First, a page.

|MadSci Network: Earth Sciences|
In one way your question is simple, in another it is very complex.
Simply: increase the temperature and the viscosity decreases and the magma flows more easily. There is, however, no simple way to predict viscosity from temperature alone.
Magma is not a particularly simple substance. It is a mixture of many types of rock and gases. The rocks crystallize at different temperatures. The fraction of the magma that is crystalline has a tremendous effect on viscosity. Magmas that have more silica, like rhyolite, are much more viscous than low silica magma, like basalt, at the same temperature. High silica magmas also tend to erupt at lower temperatures than low silica magmas.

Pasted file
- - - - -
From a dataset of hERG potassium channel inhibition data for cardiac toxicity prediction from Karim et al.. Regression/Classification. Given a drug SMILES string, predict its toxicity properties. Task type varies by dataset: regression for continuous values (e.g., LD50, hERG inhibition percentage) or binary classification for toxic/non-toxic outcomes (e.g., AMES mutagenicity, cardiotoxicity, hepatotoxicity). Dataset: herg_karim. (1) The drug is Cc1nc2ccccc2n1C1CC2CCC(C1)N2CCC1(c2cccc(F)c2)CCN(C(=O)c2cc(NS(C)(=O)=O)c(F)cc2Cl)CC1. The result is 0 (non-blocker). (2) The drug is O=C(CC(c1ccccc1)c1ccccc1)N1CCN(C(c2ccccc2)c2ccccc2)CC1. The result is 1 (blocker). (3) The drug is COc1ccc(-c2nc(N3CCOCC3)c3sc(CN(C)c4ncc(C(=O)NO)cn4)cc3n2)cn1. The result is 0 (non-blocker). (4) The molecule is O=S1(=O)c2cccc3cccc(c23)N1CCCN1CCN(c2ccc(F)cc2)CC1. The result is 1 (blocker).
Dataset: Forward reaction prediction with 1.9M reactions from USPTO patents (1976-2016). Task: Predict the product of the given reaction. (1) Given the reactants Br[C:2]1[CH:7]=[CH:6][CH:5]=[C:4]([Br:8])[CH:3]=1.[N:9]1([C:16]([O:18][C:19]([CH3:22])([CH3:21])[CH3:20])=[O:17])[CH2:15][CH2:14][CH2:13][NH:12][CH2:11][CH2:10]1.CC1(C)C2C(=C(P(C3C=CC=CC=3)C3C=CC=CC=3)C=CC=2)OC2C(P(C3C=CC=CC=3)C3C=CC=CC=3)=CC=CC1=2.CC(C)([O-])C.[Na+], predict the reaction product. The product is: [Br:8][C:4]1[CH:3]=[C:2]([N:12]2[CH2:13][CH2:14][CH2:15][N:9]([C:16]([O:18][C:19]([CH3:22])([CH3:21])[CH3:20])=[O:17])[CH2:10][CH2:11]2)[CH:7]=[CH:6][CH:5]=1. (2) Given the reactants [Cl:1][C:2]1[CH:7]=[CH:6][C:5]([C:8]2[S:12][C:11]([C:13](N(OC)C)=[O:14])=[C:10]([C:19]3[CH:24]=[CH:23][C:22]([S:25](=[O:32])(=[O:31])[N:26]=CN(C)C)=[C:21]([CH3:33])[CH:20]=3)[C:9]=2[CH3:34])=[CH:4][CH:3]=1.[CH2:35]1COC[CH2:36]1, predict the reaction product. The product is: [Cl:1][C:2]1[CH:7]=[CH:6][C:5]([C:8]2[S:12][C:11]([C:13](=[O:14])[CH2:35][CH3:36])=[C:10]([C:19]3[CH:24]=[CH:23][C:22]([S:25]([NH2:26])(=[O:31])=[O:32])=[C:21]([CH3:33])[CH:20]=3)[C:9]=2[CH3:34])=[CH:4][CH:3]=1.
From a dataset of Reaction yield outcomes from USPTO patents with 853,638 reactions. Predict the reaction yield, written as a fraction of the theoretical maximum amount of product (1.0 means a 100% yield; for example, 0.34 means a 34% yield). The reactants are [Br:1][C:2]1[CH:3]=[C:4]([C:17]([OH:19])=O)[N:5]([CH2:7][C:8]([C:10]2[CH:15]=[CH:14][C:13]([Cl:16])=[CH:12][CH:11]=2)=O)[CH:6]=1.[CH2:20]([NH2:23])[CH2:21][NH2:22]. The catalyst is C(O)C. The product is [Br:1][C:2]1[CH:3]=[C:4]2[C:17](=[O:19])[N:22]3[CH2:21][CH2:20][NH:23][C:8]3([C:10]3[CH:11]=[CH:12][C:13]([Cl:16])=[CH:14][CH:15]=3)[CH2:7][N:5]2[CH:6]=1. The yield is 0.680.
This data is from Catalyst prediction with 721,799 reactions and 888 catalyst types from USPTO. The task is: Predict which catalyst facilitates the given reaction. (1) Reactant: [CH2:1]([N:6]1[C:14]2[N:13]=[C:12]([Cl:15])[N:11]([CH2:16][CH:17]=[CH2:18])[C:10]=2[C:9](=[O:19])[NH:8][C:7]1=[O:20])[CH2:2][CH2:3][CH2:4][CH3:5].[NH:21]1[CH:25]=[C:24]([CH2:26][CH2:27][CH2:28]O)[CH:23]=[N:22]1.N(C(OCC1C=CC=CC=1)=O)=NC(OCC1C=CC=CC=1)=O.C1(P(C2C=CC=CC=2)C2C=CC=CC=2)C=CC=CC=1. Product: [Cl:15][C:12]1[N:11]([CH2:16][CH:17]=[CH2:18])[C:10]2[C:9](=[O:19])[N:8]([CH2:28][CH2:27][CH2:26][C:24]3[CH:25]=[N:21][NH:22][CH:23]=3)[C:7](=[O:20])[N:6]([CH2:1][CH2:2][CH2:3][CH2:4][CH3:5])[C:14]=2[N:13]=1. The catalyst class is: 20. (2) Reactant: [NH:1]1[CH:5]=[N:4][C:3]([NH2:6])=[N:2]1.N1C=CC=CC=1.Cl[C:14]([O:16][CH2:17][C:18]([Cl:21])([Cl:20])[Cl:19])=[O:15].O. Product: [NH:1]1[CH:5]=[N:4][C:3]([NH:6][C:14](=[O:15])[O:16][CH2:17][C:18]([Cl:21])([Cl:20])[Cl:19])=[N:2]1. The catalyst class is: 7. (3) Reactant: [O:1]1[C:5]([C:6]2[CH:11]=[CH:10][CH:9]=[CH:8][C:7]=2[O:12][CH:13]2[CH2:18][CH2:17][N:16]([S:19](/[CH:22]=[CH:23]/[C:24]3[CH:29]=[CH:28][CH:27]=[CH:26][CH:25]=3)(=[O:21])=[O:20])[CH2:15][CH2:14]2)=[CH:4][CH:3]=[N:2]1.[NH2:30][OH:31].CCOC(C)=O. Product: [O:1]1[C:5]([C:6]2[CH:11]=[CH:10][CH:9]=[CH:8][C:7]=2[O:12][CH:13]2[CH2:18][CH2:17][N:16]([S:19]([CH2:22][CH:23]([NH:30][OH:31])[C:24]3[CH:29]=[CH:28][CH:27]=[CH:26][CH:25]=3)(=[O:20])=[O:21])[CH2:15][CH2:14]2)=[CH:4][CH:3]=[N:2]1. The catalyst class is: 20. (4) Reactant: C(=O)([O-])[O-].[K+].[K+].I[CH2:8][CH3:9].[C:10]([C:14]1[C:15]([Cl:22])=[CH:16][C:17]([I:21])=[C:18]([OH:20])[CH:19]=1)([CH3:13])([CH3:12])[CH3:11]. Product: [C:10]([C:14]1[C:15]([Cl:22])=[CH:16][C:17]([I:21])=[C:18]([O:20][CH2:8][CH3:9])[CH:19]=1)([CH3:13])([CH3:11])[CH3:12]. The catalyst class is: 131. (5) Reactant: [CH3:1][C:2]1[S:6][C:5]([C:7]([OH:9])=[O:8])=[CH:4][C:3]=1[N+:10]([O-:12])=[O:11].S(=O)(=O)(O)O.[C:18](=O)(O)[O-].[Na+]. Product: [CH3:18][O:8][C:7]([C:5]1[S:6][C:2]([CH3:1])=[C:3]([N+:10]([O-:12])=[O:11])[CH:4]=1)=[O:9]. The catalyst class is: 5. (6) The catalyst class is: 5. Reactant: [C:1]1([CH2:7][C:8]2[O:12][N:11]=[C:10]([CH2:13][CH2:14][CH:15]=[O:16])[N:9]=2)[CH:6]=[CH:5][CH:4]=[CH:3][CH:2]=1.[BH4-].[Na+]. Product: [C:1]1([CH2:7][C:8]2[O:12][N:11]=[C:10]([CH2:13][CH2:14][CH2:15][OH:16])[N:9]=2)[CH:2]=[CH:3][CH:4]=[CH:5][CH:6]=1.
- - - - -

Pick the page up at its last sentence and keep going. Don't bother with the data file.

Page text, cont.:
Dissolved gases like water (steam) have very strong effects on viscosity, especially in high silica magmas. As the magma approaches the surface, the pressure drops and the dissolved gases can bubble out and increase the viscosity of the remaining magma.
The volcanos in your part of the world generally have high silica magmas and tend to have explosive eruptions like Mount St. Helens. I visit the Mount St. Helens VolcanoCam fairly often. This site has a number of interesting links.
I found several other web sites that you may find useful.
http://www.geo.ua.edu/volcanology/lecture_notes_files/controls_on_magma_viscos.html> The Physical Nature of Magmas.
http://www.geology.sdsu.edu/how_volcanoes_work/Controls.html> Physicochemical Controls on Eruption Style which has links to rare types of magmas.
http://www.earth.northwestern.edu/people/seth/107/Rocks/magviscosity.htm> Magma Viscosity.
Try the links in the MadSci Library for more information on Earth Sciences.